Wildfire season in Alaska is unfortunately getting off to an early start.
Already the Division of Forestry says 23 small fires have popped up around the state — including one on Thursday just off the Glenn Highway.
It has officials worried, they say.
Nearly everywhere forester John See looks he finds dry brush and dry trees, which is exactly where wildfires thrive.
“It doesn’t take much heat beneath a spruce tree for it to torch,” See said, who works for Anchorage Fire Department.
He expects this year’s wildfire season to come on strong. Snowpack is low and early spring temperatures are above normal. It’s now, before things green up, that the risk is the highest.
“All it takes is a nice, warm wind and a sunny day and then we’re back in the wildland seasons,” said Anchorage firefighter Ed Scully.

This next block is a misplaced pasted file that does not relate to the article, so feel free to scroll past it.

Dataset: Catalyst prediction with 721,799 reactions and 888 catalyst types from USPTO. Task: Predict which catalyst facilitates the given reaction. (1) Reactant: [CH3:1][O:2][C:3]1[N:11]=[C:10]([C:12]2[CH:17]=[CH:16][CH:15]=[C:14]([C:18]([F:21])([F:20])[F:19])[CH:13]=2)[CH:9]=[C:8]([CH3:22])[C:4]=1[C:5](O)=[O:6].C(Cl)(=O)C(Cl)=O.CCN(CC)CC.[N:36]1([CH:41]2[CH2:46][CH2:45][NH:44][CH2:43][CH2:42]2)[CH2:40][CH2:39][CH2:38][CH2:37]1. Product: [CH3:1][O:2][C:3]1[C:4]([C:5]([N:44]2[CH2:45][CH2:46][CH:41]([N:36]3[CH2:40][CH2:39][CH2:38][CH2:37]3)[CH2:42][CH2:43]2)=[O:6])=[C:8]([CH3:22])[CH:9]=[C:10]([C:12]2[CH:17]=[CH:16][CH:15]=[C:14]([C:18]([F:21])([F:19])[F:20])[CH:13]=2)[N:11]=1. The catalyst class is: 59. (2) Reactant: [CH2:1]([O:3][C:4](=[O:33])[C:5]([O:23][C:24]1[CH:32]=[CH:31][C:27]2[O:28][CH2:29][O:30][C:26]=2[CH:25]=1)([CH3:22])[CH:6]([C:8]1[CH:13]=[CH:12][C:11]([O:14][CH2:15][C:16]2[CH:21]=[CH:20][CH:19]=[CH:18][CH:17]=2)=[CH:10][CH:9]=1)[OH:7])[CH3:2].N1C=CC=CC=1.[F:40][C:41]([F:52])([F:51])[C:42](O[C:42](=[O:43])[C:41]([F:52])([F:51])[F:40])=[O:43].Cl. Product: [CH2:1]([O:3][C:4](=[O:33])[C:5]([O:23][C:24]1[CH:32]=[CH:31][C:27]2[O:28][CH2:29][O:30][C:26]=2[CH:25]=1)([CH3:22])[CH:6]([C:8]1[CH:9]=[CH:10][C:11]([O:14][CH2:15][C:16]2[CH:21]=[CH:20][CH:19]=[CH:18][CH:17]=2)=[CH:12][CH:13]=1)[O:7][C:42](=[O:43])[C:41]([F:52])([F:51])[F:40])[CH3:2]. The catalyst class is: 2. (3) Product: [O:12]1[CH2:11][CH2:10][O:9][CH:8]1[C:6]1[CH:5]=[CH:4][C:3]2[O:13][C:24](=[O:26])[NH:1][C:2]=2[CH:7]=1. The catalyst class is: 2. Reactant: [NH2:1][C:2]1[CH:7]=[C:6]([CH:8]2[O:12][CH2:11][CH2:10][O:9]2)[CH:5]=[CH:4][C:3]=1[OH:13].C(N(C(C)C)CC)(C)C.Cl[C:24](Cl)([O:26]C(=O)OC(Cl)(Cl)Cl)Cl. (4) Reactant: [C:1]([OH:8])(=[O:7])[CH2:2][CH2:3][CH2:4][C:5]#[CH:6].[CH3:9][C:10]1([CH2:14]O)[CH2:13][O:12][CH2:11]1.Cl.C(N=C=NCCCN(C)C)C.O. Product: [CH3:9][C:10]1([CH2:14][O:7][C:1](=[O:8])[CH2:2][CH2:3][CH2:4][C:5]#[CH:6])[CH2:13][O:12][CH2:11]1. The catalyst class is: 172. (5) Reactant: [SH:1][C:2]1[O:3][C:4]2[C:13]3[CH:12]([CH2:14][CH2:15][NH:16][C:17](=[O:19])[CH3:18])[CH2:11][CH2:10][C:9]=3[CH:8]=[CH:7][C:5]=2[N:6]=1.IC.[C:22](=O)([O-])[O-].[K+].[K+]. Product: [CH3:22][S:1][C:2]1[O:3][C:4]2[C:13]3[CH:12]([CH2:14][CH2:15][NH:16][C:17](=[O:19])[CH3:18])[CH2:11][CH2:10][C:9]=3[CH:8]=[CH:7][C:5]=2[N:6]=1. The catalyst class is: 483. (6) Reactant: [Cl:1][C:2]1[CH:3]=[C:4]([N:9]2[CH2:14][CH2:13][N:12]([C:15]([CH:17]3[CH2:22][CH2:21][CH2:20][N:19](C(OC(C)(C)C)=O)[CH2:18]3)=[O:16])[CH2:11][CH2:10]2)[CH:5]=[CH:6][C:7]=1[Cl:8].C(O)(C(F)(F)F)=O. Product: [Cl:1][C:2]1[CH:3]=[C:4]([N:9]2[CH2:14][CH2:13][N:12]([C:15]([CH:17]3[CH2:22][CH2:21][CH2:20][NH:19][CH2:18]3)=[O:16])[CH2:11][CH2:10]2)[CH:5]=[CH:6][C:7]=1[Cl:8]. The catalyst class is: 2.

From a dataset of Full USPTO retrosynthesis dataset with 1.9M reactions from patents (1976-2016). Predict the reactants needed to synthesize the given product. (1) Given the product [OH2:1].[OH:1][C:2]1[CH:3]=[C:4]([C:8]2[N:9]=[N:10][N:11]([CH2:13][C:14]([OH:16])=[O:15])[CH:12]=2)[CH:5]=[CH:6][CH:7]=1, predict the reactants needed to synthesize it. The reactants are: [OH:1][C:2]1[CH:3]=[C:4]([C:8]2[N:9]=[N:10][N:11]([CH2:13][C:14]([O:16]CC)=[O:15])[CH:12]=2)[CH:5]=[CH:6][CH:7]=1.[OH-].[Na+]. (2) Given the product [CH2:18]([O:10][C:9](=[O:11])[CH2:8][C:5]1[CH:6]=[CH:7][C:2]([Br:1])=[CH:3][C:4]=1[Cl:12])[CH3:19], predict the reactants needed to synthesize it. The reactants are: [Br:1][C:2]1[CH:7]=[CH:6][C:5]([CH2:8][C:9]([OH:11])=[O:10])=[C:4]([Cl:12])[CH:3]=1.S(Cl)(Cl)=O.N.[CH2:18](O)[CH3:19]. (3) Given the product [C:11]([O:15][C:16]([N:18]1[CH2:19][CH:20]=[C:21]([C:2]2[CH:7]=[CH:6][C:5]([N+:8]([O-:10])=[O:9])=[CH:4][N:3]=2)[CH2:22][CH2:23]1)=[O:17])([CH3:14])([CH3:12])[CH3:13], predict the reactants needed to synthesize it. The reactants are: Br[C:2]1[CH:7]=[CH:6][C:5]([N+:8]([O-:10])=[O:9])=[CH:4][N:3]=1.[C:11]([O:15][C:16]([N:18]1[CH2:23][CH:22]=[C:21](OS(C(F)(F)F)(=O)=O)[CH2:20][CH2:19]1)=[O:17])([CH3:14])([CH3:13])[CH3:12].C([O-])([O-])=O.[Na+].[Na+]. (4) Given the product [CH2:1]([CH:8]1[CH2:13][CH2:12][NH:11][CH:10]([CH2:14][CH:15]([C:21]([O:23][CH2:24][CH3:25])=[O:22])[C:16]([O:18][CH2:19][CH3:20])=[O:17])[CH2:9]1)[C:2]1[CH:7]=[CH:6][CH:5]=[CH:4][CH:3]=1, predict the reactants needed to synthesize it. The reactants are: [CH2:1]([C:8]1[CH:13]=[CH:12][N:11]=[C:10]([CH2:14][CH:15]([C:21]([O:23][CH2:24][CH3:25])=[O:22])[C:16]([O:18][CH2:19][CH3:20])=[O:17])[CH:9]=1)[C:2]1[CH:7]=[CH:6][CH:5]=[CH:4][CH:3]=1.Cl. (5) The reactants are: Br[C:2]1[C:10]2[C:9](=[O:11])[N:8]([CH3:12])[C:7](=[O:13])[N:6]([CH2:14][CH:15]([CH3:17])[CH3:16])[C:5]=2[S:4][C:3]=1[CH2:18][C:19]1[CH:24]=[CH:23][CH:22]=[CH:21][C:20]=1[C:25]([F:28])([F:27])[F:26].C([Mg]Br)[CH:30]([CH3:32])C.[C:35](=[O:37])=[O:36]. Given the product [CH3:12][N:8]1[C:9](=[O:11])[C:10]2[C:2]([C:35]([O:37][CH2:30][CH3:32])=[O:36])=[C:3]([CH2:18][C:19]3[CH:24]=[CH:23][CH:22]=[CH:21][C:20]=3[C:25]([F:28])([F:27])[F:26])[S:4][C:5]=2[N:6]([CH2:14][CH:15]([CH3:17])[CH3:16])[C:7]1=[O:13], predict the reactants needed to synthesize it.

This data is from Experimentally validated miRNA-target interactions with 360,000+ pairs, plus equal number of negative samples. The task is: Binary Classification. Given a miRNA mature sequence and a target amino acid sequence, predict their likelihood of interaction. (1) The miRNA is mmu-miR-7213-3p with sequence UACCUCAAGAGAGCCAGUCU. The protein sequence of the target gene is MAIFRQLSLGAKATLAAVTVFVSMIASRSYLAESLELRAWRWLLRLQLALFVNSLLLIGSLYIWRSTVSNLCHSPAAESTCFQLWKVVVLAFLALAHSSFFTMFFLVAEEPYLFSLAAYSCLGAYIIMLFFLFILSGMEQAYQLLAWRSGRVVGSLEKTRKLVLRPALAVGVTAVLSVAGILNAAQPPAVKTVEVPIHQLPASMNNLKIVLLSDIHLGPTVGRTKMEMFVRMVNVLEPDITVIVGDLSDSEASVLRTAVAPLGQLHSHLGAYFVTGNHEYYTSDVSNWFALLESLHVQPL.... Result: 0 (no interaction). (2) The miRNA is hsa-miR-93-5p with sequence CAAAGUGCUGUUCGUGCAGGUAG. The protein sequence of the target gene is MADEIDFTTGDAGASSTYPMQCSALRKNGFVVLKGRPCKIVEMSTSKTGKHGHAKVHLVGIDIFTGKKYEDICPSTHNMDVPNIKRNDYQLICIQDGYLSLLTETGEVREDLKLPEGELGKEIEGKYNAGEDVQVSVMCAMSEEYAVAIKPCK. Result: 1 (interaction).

For years the Anchorage Hillside has been one of the biggest concerns for the fire department. Flames spread up the hill toward homes surrounded by dense vegetation and limited access.
See works with Hillside residents like John Klein to protect their homes.
“The hillside is a big concern for fire. For us, it could wipe out our property,” Klein said.
Klein removed trees and cleared brush away from his home last year, making him feel much more prepared.
“After it’s happened it’s too late. But we can take these steps,” Klein said.
Firefighters say they’re ready for wildfires, but Anchorage is a city built in a forest and dry conditions are stacked against them.
Foresters say people start the majority of fires in the Anchorage Bowl.
Check out the muni website for burn tips and how to do it safely.
If you are caught burning on a no-burn day expect a fine, AFD says.